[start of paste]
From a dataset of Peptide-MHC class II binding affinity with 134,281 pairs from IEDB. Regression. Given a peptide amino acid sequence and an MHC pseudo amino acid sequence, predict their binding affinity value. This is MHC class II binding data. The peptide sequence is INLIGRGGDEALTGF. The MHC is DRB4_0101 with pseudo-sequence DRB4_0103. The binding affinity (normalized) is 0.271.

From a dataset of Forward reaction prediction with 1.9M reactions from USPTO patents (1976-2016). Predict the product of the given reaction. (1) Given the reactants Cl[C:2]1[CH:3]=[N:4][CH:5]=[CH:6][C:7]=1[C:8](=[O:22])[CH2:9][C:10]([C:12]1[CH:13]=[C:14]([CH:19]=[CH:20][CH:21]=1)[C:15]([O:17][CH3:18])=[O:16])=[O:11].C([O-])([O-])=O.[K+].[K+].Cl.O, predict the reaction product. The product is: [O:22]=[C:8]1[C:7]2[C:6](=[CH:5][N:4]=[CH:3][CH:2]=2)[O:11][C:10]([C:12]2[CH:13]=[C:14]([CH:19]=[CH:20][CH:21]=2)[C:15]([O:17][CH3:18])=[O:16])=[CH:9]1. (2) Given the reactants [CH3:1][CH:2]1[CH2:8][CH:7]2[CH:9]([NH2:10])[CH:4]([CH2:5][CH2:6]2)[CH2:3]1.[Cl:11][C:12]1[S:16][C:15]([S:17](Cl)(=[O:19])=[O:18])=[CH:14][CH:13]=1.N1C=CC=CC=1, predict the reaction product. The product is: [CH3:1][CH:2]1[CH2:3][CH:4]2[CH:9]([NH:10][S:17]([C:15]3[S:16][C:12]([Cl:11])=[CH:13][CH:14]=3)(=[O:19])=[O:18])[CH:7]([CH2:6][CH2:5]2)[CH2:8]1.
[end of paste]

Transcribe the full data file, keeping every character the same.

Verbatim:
From a dataset of Peptide-MHC class II binding affinity with 134,281 pairs from IEDB. Regression. Given a peptide amino acid sequence and an MHC pseudo amino acid sequence, predict their binding affinity value. This is MHC class II binding data. The peptide sequence is INLIGRGGDEALTGF. The MHC is DRB4_0101 with pseudo-sequence DRB4_0103. The binding affinity (normalized) is 0.271.

From a dataset of Forward reaction prediction with 1.9M reactions from USPTO patents (1976-2016). Predict the product of the given reaction. (1) Given the reactants Cl[C:2]1[CH:3]=[N:4][CH:5]=[CH:6][C:7]=1[C:8](=[O:22])[CH2:9][C:10]([C:12]1[CH:13]=[C:14]([CH:19]=[CH:20][CH:21]=1)[C:15]([O:17][CH3:18])=[O:16])=[O:11].C([O-])([O-])=O.[K+].[K+].Cl.O, predict the reaction product. The product is: [O:22]=[C:8]1[C:7]2[C:6](=[CH:5][N:4]=[CH:3][CH:2]=2)[O:11][C:10]([C:12]2[CH:13]=[C:14]([CH:19]=[CH:20][CH:21]=2)[C:15]([O:17][CH3:18])=[O:16])=[CH:9]1. (2) Given the reactants [CH3:1][CH:2]1[CH2:8][CH:7]2[CH:9]([NH2:10])[CH:4]([CH2:5][CH2:6]2)[CH2:3]1.[Cl:11][C:12]1[S:16][C:15]([S:17](Cl)(=[O:19])=[O:18])=[CH:14][CH:13]=1.N1C=CC=CC=1, predict the reaction product. The product is: [CH3:1][CH:2]1[CH2:3][CH:4]2[CH:9]([NH:10][S:17]([C:15]3[S:16][C:12]([Cl:11])=[CH:13][CH:14]=3)(=[O:19])=[O:18])[CH:7]([CH2:6][CH2:5]2)[CH2:8]1.